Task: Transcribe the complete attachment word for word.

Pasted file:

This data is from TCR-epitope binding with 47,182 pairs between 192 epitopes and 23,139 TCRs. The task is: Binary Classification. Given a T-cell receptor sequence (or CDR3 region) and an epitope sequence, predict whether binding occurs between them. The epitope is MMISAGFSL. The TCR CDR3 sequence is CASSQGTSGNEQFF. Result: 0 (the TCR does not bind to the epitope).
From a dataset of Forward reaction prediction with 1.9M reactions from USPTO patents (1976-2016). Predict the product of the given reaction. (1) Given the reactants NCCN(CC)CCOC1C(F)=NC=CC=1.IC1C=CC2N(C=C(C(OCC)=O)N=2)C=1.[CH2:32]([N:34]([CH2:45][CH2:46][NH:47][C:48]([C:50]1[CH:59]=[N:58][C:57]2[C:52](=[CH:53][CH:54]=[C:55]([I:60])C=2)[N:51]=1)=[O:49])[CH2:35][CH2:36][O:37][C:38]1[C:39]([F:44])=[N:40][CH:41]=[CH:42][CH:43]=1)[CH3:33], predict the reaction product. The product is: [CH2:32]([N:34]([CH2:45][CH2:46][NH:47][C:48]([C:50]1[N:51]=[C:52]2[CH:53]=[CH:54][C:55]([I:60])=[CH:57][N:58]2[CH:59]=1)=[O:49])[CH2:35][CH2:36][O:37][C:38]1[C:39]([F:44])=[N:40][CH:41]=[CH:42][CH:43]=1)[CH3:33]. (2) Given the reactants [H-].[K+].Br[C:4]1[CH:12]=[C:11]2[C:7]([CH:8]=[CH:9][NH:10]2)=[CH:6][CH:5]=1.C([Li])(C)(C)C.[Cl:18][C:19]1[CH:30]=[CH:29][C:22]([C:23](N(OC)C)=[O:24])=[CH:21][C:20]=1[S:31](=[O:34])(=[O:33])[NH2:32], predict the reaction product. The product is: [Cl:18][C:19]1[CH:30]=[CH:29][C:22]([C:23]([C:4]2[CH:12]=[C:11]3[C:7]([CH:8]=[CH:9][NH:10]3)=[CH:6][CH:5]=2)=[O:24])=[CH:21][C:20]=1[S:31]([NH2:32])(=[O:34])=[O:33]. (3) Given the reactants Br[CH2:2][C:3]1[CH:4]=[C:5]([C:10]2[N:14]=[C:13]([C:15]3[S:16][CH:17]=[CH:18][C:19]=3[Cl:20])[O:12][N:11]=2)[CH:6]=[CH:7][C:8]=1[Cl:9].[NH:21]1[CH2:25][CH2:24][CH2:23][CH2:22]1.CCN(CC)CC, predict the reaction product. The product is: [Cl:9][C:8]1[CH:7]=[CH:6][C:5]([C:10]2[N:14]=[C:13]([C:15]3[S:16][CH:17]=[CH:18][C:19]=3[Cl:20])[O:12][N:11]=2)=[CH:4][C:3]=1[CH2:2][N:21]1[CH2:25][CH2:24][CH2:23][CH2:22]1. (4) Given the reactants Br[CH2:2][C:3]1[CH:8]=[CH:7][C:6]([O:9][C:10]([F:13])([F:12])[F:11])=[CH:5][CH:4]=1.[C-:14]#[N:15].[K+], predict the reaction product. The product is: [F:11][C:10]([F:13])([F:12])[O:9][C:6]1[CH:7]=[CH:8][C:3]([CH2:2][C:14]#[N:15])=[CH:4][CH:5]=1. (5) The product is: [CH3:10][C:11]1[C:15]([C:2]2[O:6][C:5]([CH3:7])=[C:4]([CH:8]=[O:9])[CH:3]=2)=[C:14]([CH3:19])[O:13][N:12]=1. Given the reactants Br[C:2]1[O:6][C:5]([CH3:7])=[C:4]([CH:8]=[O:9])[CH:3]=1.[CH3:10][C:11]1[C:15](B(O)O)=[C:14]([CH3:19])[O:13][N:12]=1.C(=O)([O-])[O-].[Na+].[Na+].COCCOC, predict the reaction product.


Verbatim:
This data is from TCR-epitope binding with 47,182 pairs between 192 epitopes and 23,139 TCRs. The task is: Binary Classification. Given a T-cell receptor sequence (or CDR3 region) and an epitope sequence, predict whether binding occurs between them. The epitope is MMISAGFSL. The TCR CDR3 sequence is CASSQGTSGNEQFF. Result: 0 (the TCR does not bind to the epitope).
From a dataset of Forward reaction prediction with 1.9M reactions from USPTO patents (1976-2016). Predict the product of the given reaction. (1) Given the reactants NCCN(CC)CCOC1C(F)=NC=CC=1.IC1C=CC2N(C=C(C(OCC)=O)N=2)C=1.[CH2:32]([N:34]([CH2:45][CH2:46][NH:47][C:48]([C:50]1[CH:59]=[N:58][C:57]2[C:52](=[CH:53][CH:54]=[C:55]([I:60])C=2)[N:51]=1)=[O:49])[CH2:35][CH2:36][O:37][C:38]1[C:39]([F:44])=[N:40][CH:41]=[CH:42][CH:43]=1)[CH3:33], predict the reaction product. The product is: [CH2:32]([N:34]([CH2:45][CH2:46][NH:47][C:48]([C:50]1[N:51]=[C:52]2[CH:53]=[CH:54][C:55]([I:60])=[CH:57][N:58]2[CH:59]=1)=[O:49])[CH2:35][CH2:36][O:37][C:38]1[C:39]([F:44])=[N:40][CH:41]=[CH:42][CH:43]=1)[CH3:33]. (2) Given the reactants [H-].[K+].Br[C:4]1[CH:12]=[C:11]2[C:7]([CH:8]=[CH:9][NH:10]2)=[CH:6][CH:5]=1.C([Li])(C)(C)C.[Cl:18][C:19]1[CH:30]=[CH:29][C:22]([C:23](N(OC)C)=[O:24])=[CH:21][C:20]=1[S:31](=[O:34])(=[O:33])[NH2:32], predict the reaction product. The product is: [Cl:18][C:19]1[CH:30]=[CH:29][C:22]([C:23]([C:4]2[CH:12]=[C:11]3[C:7]([CH:8]=[CH:9][NH:10]3)=[CH:6][CH:5]=2)=[O:24])=[CH:21][C:20]=1[S:31]([NH2:32])(=[O:34])=[O:33]. (3) Given the reactants Br[CH2:2][C:3]1[CH:4]=[C:5]([C:10]2[N:14]=[C:13]([C:15]3[S:16][CH:17]=[CH:18][C:19]=3[Cl:20])[O:12][N:11]=2)[CH:6]=[CH:7][C:8]=1[Cl:9].[NH:21]1[CH2:25][CH2:24][CH2:23][CH2:22]1.CCN(CC)CC, predict the reaction product. The product is: [Cl:9][C:8]1[CH:7]=[CH:6][C:5]([C:10]2[N:14]=[C:13]([C:15]3[S:16][CH:17]=[CH:18][C:19]=3[Cl:20])[O:12][N:11]=2)=[CH:4][C:3]=1[CH2:2][N:21]1[CH2:25][CH2:24][CH2:23][CH2:22]1. (4) Given the reactants Br[CH2:2][C:3]1[CH:8]=[CH:7][C:6]([O:9][C:10]([F:13])([F:12])[F:11])=[CH:5][CH:4]=1.[C-:14]#[N:15].[K+], predict the reaction product. The product is: [F:11][C:10]([F:13])([F:12])[O:9][C:6]1[CH:7]=[CH:8][C:3]([CH2:2][C:14]#[N:15])=[CH:4][CH:5]=1. (5) The product is: [CH3:10][C:11]1[C:15]([C:2]2[O:6][C:5]([CH3:7])=[C:4]([CH:8]=[O:9])[CH:3]=2)=[C:14]([CH3:19])[O:13][N:12]=1. Given the reactants Br[C:2]1[O:6][C:5]([CH3:7])=[C:4]([CH:8]=[O:9])[CH:3]=1.[CH3:10][C:11]1[C:15](B(O)O)=[C:14]([CH3:19])[O:13][N:12]=1.C(=O)([O-])[O-].[Na+].[Na+].COCCOC, predict the reaction product.